This is part three of the four part series on value creation in games. Part 1: Value Creation in Games; Part 2:Engagement and Content Volume; Part 3:Engagement and Personalization; Part 4: The Game Engagement Landscape.
So increasing the amount of content we can consume increases the possibility some of that content will be interesting to the player. But that’s not much good if we can’t sort out the meaningful bits (in the Hitchcock sense), or make a higher portion of the content more interesting.
How do we do that? Once again, three possible ways:
- Tailor the content to individual interests
- Share the experience with friends
- Increase personal investment
At its extreme, hand-tailoring content to each individual would be far too expensive to be practical. Some games do get close, like extremely well run pen-and-paper RPGs (i.e. where the GM is able to adapt the game on the fly to the group’s interest). But even little things can bring a game closer to an individual’s personal interests: specific themes (e.g. sci fi, fantasy, western) mechanics (e.g. strategy, action, puzzle), play style (e.g. exploration, competition, achievement), audiovisual style, and so forth.
You lose audience the deeper you go down this path since you’re adding something that will have no interest to (or possibly a negative impact on) a portion of your potential players, but you’ll likely increase the length of play from those you do capture.
Some games have attempted to introduce more asymmetric play to capture a broader range of interests, where the same game is being played differently by different players. The best successful example of this lies with MMOs, where one can focus more on, say, exploration, or combat, or crafting, or trading.
Speaking of MMOs, simply sharing the experience with friends is another way to make it more personally meaningful. Note that I’m not talking about telling others what you’re doing (in the Facebook viral sense), but sharing the play experience itself with others who are also playing. Friends might be those you knew before you started playing or those you met through the course of play; the important part is that they appreciate and validate your experience.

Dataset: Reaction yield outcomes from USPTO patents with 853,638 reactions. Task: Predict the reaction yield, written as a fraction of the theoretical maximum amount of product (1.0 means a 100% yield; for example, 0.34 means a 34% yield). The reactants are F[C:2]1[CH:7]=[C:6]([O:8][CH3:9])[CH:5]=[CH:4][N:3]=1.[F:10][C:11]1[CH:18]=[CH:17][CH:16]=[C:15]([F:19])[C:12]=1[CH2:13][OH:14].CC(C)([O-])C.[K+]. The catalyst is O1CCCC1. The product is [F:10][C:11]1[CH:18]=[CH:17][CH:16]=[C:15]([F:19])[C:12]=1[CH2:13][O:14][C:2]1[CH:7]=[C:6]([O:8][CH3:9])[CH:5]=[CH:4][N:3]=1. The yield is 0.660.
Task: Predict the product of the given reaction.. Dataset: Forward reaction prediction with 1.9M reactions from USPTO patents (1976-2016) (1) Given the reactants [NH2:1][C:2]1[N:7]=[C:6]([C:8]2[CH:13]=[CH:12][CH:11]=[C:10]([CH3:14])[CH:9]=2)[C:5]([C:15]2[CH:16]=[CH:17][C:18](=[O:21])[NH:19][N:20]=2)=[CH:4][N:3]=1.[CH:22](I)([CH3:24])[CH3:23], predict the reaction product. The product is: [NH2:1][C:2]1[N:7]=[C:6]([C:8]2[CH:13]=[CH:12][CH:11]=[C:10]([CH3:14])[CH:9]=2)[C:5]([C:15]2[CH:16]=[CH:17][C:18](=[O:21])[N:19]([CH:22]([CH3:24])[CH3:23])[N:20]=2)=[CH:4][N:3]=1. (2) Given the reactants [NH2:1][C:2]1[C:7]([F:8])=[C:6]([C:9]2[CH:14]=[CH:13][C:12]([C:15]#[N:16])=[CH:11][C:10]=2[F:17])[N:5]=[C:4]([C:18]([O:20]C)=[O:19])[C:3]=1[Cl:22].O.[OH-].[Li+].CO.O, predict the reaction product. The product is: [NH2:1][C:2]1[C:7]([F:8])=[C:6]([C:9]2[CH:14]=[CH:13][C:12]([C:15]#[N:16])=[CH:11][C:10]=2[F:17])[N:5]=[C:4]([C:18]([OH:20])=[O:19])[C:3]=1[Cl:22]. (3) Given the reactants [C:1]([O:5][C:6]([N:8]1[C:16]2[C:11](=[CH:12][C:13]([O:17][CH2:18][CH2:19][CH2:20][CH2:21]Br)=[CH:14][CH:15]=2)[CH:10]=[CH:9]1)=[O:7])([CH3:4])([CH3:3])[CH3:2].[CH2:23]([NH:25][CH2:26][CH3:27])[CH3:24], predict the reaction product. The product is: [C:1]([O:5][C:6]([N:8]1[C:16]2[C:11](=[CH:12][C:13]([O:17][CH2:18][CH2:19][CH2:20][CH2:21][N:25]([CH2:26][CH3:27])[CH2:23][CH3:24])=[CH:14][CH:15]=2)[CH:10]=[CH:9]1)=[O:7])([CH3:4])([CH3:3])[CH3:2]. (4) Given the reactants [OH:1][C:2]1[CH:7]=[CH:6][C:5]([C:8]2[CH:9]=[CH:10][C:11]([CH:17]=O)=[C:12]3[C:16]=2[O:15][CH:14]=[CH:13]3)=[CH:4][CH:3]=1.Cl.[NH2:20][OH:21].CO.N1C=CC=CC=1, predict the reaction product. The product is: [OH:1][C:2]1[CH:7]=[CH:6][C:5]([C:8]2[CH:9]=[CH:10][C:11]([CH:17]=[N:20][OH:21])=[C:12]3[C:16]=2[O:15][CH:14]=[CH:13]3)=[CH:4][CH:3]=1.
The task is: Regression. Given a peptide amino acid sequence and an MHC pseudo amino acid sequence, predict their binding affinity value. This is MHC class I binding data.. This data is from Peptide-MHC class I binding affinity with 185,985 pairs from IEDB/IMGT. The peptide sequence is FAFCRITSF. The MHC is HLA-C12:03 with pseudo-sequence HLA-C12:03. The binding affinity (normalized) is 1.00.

Lastly, increasing a user’s personal investment goes a long way toward making it more important to them. Yes, that sounds a bit circular, but it’s more of a positive feedback loop: the more I invest, the more meaning it has; the more meaning it has, the more I’ll invest.
Persistence is the easiest form of this. It captures the unique changes and additions the player has made, and reflects the unique history – the story – of the player’s personal involvement in the game so far. That includes player relationships, assuming the game is structured to remember them over time.
Anything the player authors falls under the personal investment heading too: I made it, so it has value to me (indeed, it likely has far more value to me than anyone else). Not everyone wants to create, however, and the act of creation itself has numerous friction barriers to overcome.
It’s worth noting that what’s personally interesting to a player one day may not be what’s interesting the next. Part of that’s the pattern matching problem, but it’s also a function of many external forces outside our control: how distracted are they, how much time do they have today, are they in a good mood or bad mood, and so on. Having the flexibility to adapt to a player’s personal situation over time would go a long way toward increasing their engagement.
Next time, a quick conclusion to this series.